The New York Times added another entry to its “The Reckoning” series yesterday, this one focusing on the Bush Administration’s role in the housing mess. Today, Bush fired back with a blistering press release accusing the Times of gross negligence.
So let’s see how the story stacks up.
First of all, it’s a necessary story and a good one with lots of quotes and new information from Bush officials—many on the record—about how the administration missed the problem, downplayed it, and helped to make it worse. While he didn’t cause the crisis (and is not alone in sharing presidential responsbility for it—I’m looking at you, Bill Clinton) and some of the key factors were out of his control (like Greenspan’s easy money policy), there can be no doubt that Bush has culpability here: It happened on his watch over several years—and the problems that led to it not coincidentally dovetail neatly with his laissez-faire philosophy of regulation.
“There is no question we did not recognize the severity of the problems,” said Al Hubbard, Mr. Bush’s former chief economics adviser, who left the White House in December 2007. “Had we, we would have attacked them.”
Bush flack Dana Perino has both barrels blazing in her press release saying “the reporters’ myopic point of view that only Bush administration policies could possibly be responsible for the housing and finance crises.” But that’s a straw man; it’s not what the Times says. For instance, this is up high, in the eighth paragraph:
There are plenty of culprits, like lenders who peddled easy credit, consumers who took on mortgages they could not afford and Wall Street chieftains who loaded up on mortgage-backed securities without regard to the risk.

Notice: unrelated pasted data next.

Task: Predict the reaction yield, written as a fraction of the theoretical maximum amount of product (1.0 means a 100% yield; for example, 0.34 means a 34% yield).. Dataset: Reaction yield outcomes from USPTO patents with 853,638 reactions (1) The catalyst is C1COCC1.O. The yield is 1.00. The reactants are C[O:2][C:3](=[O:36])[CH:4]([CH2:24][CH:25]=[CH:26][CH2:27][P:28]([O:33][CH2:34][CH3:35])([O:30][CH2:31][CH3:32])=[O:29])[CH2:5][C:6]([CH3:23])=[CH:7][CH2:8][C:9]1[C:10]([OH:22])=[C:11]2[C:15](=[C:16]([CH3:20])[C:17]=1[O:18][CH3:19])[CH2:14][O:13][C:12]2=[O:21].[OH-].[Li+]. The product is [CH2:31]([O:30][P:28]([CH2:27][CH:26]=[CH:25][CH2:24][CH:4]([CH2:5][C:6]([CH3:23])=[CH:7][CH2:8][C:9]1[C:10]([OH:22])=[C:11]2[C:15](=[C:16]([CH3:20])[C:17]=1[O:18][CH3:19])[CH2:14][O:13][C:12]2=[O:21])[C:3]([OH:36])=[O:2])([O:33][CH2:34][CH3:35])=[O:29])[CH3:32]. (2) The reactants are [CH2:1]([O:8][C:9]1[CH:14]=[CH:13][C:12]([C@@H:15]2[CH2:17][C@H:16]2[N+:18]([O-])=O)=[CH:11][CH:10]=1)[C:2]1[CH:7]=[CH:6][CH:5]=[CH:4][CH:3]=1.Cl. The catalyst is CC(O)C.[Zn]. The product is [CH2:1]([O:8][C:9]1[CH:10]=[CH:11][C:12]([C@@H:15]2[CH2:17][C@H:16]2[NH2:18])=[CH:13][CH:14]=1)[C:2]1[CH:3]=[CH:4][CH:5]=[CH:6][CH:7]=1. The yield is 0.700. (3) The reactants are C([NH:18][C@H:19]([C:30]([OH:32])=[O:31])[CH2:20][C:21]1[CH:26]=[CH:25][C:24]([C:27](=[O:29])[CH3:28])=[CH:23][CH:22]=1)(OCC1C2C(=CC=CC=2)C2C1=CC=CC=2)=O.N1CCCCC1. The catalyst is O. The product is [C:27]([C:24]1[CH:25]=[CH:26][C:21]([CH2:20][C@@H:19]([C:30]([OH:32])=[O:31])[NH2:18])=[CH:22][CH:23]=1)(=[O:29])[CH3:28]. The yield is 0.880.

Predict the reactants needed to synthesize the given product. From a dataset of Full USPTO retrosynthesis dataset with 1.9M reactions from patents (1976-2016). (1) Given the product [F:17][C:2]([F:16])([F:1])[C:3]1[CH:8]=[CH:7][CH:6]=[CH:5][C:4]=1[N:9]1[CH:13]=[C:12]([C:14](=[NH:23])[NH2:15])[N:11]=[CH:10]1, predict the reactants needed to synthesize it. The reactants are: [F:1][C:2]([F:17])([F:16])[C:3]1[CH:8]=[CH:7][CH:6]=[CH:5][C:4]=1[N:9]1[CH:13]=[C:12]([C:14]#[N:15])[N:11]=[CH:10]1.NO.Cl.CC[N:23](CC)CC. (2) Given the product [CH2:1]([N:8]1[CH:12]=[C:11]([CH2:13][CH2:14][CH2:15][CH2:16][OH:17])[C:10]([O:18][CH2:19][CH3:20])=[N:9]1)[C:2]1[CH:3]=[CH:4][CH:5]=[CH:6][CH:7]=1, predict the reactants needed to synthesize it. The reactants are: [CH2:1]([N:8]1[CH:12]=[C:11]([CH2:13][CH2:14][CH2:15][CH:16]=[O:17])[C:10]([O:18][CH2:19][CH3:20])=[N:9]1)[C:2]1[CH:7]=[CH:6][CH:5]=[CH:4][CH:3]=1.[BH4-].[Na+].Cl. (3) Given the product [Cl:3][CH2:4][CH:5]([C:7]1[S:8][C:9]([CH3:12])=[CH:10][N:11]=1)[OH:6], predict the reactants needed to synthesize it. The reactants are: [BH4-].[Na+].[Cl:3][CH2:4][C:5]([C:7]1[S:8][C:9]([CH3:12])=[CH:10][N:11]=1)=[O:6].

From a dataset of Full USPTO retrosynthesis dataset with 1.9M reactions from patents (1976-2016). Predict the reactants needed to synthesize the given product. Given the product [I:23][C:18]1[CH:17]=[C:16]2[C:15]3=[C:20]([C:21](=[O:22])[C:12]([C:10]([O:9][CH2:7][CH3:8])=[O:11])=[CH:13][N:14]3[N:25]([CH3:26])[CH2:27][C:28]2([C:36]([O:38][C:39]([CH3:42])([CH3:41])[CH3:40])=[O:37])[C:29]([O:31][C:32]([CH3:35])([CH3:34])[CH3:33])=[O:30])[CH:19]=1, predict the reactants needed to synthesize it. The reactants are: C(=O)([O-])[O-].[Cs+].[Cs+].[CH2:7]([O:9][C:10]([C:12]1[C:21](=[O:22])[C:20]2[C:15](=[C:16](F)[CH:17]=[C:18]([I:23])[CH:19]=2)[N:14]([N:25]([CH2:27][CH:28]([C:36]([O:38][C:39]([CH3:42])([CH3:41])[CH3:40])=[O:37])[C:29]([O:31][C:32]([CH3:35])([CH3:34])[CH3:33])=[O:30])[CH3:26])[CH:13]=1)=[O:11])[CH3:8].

Here is how the Times in the next graph sums up Bush’s responsibility:
But the story of how we got here is partly one of Mr. Bush’s own making, according to a review of his tenure that included interviews with dozens of current and former administration officials.
From his earliest days in office, Mr. Bush paired his belief that Americans do best when they own their own home with his conviction that markets do best when let alone.
He pushed hard to expand homeownership, especially among minorities, an initiative that dovetailed with his ambition to expand the Republican tent — and with the business interests of some of his biggest donors. But his housing policies and hands-off approach to regulation encouraged lax lending standards.
This is uncontroversial, but I agree with Barry Ritholtz who says that the Times doesn’t quite nail the heart of Bush’s responsibility here, though it’s certainly not incorrect in what it does report. Here’s Ritholtz:
That philosophy, and the executive, administrative and legislative acts, including political appointments, is where we should focus our ire at the soon the be former-President Bush. The belief system that leads to the conclusion that really bad behavior in the corporate world needs no proscribing is where you should look to place blame.
That Bush had as a goal increased home ownership is, quite bluntly, irrelevant. It is a worthy goal, and certainly one that could be achieved without forcing the collapse of the financial system.
I agree that the story overemphasizes Bush’s focus on increasing home ownership as a root cause of the crisis. That didn’t cause Wall Street underwriters to push for “loans, loans, any loans” so it could bundle them, make millions in fees, and pass them off to others. It didn’t cause subprime lenders and brokers to forget the basic rules of lending.
There’s no question that putting somebody in a house without a down payment isn’t a good idea, as Bush’s program did for some. But that was, as the Times reports, $200 million a year. That doesn’t even qualify as a drop in the bucket in the trillion-dollar mortgage industry, and the paper was wrong to give that so much emphasis.
It gets to the real issue down about halfway through the story:
But Mr. Bush populated the financial system’s alphabet soup of oversight agencies with people who, like him, wanted fewer rules, not more.